SFB 767 Colloquium: When do solids flow?

Wann
Donnerstag, 21. Juni 2018
15.15 – 16.30 Uhr

Wo
P 603

Veranstalter
M. Fuchs, 4678 / W. Belzig, 4782

ReferentIn:
Prof. Dr. Jürgen Horbach, Universität Düsseldorf

It is widely believed that flow in a solid can be only induced via the application of a finite stress. As a consequence, in the limit of zero strain rate, the steady-state stress of a deformed solid would not go to zero as in a Newtonian fluid, but it would approach a finite value (the yield stress). This would imply that under the application of an infinitesimal stress the solid is in a rigid, non-flowing state. However, fundamental arguments [1,2] show that the appearance of a rigid solid is a kinetic phenomenon, associated with finite time scales. If one waits sufficiently long, any solid would eventually flow as a response to an infinitesimal stress.We present a framework [3] in which rigid crystalline solids are possible. The key to such states is an external field h that is conjugate to a variable X, which is associated with non-affine displacements with respect to a reference state. Using Monte-Carlo simulation techniques, we are able to study a two-dimensional Lennard-Jones crystal in the limit of zero strain rate. For finite negative h fields we observe a line of first-order phase transitions where a deformed rigid crystal coexists with a stress-free crystal (here, the variable X acts as an order parameter). This line ends at h = 0 and zero strain where we also find a first-order transition. In the latter case, a crystal is transformed into a crystal with an identical structure [3]. For any finite strain rates at h = 0, one observes kinetic decay processes of the metastable rigid crystal into a stress-free solid. We study these kinetic processes using molecular dynamics computer simulations. The rigidity of amorphous solids, i.e. glasses, is due to the shift of the Newtonian regime to inaccessible long time scales. In the light of our results on the crystalline solids, we critically discuss recent studies on the deformation of glasses.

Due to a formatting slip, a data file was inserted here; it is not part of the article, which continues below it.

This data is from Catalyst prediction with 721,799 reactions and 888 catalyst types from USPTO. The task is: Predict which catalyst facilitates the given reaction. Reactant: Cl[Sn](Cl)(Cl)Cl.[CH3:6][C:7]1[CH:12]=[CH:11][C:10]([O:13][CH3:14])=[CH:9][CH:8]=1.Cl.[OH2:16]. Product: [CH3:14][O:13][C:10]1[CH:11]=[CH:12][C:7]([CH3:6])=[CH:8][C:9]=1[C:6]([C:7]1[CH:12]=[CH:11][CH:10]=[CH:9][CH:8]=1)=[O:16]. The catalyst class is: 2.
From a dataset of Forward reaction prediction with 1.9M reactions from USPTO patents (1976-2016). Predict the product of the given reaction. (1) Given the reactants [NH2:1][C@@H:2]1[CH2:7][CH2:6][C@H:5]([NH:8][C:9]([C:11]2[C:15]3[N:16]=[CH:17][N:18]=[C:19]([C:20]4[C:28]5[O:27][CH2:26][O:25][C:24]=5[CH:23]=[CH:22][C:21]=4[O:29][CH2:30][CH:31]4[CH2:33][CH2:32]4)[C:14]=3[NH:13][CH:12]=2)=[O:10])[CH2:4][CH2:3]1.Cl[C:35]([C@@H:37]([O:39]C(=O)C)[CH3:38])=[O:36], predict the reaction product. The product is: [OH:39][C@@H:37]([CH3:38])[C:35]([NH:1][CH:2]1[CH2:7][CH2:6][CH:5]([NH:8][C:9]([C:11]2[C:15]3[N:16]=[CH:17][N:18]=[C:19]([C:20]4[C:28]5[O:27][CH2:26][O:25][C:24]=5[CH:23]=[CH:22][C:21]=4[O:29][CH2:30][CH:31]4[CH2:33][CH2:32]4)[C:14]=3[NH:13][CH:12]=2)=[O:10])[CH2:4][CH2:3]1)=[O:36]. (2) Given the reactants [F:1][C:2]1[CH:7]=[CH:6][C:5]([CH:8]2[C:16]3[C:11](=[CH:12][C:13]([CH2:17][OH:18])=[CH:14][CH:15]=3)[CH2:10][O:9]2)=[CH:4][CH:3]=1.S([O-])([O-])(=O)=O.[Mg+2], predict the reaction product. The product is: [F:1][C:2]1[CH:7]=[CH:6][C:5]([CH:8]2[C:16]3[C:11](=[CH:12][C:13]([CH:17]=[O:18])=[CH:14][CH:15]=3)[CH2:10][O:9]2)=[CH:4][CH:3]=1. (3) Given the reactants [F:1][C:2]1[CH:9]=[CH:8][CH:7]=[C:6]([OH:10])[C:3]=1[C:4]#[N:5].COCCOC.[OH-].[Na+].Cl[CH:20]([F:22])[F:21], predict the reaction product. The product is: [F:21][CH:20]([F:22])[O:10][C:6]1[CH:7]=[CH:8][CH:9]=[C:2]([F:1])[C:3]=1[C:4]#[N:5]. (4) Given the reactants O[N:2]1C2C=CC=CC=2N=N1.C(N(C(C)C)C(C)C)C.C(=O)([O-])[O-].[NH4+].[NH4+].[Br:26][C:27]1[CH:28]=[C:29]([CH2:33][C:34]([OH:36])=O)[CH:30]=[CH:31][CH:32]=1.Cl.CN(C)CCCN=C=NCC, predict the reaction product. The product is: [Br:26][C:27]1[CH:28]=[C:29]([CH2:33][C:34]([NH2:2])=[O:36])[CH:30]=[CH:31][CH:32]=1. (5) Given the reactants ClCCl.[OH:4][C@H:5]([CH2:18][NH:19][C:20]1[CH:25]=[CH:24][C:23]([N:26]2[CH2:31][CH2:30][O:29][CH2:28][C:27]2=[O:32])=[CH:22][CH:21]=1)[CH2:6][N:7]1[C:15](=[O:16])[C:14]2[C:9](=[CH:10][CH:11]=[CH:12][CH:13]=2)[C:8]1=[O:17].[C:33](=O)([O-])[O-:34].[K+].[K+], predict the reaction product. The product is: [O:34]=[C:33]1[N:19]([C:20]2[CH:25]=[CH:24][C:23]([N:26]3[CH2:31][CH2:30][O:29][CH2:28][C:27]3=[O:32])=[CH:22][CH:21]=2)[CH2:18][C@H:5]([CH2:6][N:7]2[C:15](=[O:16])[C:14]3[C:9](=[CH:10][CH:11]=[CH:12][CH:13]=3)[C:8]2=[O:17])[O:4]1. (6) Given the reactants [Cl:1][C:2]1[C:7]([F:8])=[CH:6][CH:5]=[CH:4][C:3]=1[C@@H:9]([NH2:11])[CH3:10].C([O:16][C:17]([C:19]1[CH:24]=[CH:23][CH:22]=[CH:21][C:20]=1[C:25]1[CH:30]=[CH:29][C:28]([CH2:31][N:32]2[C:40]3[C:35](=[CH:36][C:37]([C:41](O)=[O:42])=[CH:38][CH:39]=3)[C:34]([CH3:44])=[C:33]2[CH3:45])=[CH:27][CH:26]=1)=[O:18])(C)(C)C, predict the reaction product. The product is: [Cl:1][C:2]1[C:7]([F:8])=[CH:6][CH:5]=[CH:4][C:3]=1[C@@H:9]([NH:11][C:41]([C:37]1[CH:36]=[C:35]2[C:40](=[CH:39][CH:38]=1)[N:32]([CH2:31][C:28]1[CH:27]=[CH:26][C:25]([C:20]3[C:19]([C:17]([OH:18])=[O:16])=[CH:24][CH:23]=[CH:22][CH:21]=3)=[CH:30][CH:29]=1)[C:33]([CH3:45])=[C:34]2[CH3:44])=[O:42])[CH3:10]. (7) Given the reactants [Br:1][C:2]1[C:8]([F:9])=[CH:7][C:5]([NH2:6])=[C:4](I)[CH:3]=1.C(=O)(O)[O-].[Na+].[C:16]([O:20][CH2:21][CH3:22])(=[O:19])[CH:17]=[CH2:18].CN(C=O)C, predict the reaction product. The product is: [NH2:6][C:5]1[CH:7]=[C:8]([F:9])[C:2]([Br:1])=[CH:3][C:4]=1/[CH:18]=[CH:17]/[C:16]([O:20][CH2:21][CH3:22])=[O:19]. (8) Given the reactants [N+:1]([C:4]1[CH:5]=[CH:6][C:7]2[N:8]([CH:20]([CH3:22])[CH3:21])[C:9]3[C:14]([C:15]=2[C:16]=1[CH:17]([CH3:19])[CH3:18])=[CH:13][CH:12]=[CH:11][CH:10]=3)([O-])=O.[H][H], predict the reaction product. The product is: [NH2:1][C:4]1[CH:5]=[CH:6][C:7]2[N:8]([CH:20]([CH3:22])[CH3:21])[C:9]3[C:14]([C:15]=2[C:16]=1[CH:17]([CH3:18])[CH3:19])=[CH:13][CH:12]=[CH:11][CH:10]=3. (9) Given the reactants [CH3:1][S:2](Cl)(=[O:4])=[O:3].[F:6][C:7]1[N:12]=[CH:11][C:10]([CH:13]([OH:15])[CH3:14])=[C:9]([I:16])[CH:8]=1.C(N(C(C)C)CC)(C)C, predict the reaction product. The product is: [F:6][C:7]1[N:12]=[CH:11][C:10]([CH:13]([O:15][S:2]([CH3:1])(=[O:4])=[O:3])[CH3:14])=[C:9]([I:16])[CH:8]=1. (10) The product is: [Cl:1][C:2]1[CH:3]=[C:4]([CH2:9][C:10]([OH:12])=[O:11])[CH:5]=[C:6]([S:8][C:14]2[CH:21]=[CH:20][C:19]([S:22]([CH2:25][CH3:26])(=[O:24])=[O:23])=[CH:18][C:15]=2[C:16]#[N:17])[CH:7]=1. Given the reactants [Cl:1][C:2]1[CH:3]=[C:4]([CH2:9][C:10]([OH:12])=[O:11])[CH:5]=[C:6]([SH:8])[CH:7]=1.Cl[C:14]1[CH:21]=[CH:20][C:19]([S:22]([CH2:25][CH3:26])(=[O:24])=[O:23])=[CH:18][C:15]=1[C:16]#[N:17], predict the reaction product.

[1] O. Penrose, Markov Processes Relat. Fields 8, 351 (2002). [2] F. Sausset, G. Biroli, and J. Kurchan, J. Stat. Phys. 140, 718 (2010). [3] P. Nath, S. Ganguly, J. Horbach, P. Sollich, S. Karmakar, and S. Sengupta, PNAS 115, E4322 (2018).